N.B. An earlier version of this post inexplicably omitted what, for me, is The Book of the Year, namely Robert Duncan's Collected Later Poems and Plays. Peter Quartermain's work editing the two volumes of Duncan's poetry and plays has been nothing less than heroic and lovers of Duncan owe him a profound debt of gratitude for his meticulous care and his, as usual, brilliant essays.
Bookslut: THE READER AS COLLABORATOR: A CONVERSATION BETWEEN JARED SCHICKLING AND KRISTINA MARIE DARLING
THE READER AS COLLABORATOR: A CONVERSATION BETWEEN JARED SCHICKLING AND KRISTINA MARIE DARLING
Kristina Marie Darling is the author of sixteen books, which include Melancholia (An Essay), Petrarchan, and a forthcoming hybrid genre collection calledFortress. Her awards include fellowships from Yaddo, the Helene Wurlitzer Foundation, and the Hawthornden Castle International Retreat for Writers, as well as grants from the Kittredge Fund and the Elizabeth George Foundation. She is currently working toward a Ph.D. in Poetics at S.U.N.Y.-Buffalo.
Jared Schickling is the author of several books, includingATBOALGFPOPASASBIFL: Irritations, Excrement & Wipes and The Pink, and the chapbook Prospectus for a Stage. A critical work, The Paranoid Reader: 2006-2012, is forthcoming. He is an editor at Delete Press, eccolinguistics, andReconfigurations: A Journal for Poetics and Poetry / Literature and Culture. He lives in Lockport, New York.
Darling: All too often, the reader comes to a poem and finds that all the work has been done for them. A linear narrative, clearly defined terms, and a lucid explanation of what things "mean" are already there on the page. What I enjoyed most about your new collection -- which consists of hybrid genre prose, footnotes, found text, and struck-through lines of verse -- is that the book's collage-like quality demands a more active role on the part of the reader. Rather than presenting the reader with a clear-cut explanation of things, you invite them to participate actively in the process of creating meaning from the text. In many ways, it is the reader who actualizes your poems. Do you envision your work as collaborative in nature? Does the collaborative element in your work extend beyond the reader, encompassing other literary and cultural texts as well?
Schickling: To start with, I should say how glad I am to be talking with you about your work. This is a very exacting question, and I promise to try and keep up...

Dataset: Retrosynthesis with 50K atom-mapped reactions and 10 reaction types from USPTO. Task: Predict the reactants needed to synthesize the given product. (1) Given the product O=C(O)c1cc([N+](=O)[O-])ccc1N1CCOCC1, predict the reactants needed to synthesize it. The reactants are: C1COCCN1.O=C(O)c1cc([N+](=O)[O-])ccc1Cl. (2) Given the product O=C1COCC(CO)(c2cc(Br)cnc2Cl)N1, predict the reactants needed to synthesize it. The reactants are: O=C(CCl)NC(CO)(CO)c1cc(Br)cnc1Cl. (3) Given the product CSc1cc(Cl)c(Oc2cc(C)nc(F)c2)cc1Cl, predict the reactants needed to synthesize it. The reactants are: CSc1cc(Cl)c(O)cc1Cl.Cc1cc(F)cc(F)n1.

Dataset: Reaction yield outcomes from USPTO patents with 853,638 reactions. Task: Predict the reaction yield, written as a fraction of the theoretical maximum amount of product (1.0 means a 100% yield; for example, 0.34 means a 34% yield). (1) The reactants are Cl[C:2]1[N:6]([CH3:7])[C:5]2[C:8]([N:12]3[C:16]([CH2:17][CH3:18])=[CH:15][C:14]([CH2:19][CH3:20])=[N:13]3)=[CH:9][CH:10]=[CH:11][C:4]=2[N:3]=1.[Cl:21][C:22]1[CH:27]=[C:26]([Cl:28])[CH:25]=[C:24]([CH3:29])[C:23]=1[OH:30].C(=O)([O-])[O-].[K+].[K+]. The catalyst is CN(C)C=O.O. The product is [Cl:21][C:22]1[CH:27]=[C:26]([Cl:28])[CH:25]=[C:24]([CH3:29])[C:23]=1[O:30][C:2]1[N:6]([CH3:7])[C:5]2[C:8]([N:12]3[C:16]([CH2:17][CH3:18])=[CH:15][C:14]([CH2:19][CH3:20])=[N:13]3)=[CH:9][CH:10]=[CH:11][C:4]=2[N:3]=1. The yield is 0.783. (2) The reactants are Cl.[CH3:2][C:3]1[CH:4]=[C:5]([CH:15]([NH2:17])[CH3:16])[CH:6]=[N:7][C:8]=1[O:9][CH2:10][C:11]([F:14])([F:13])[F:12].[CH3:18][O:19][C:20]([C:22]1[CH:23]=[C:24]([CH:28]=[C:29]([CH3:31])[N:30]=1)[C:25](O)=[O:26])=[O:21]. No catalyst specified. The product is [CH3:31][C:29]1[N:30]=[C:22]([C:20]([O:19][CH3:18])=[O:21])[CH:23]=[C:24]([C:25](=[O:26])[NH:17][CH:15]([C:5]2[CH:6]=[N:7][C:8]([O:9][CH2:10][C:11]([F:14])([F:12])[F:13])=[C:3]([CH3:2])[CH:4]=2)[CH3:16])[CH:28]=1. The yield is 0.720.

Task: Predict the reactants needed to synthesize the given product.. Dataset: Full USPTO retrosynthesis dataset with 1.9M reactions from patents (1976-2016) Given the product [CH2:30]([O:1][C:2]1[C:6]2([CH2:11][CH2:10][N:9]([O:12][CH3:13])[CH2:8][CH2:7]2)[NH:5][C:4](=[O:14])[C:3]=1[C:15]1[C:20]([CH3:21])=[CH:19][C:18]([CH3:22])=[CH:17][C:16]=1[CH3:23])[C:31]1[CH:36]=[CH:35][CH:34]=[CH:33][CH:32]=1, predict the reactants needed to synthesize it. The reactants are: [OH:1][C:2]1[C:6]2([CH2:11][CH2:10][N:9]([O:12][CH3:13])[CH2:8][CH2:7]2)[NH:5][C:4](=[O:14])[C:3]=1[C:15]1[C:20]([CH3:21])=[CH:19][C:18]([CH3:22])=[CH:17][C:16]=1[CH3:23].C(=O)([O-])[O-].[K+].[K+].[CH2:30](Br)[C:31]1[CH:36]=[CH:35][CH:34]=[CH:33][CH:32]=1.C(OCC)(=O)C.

Lately I have been thinking about "quantum entanglement." Basically (ha!), when the quantum elements of two subatomic particles, such as electrons, and it has also been observed in diamonds, become "entangled," then what you do to and observe in the one will absolutely predict what its entangled partner will subsequently exhibit: the inverse of that observation. This despite the unique existence each entangled particle may experience, and it can occur instantaneously -- faster than the speed of light, the Constant, which is a physical "impossibility" -- whereby observers conclude that quantum entanglement is not merely about some message being sent from one place to another. Instead, one can create or teleport the state of matter to elsewhere by purposefully manipulating the entangled counterpart here. Physicists speak of this as mere information transfer, feeding the dream of quantum computing, to bypass satellites. The phenomenon, though it sounds far out, was discovered by Einstein a century ago, who didn't like it and disbelieved his findings, calling it "spooky action at a distance" (ironically, the concept was the same desperate speculation Newton had given for gravity, what he couldn't explain, and which Einstein sought to debunk in his General Theory of Relativity). Edwin Schrödinger, who argued this aspect of quantum mechanics with Einstein in letters, wrote in an article: "I would not call it one but rather the characteristic trait of quantum mechanics, the one that enforces its entire departure from classical lines of thought." Quantum entanglement has been "easily" produced in laboratory and accidentally "harnessed" in manufacture for some time, while the instruments of entanglement in particles are photons -- light, essentially. The phenomenon was essential in the functioning of the first transistor-based computers and the creation of lasers.
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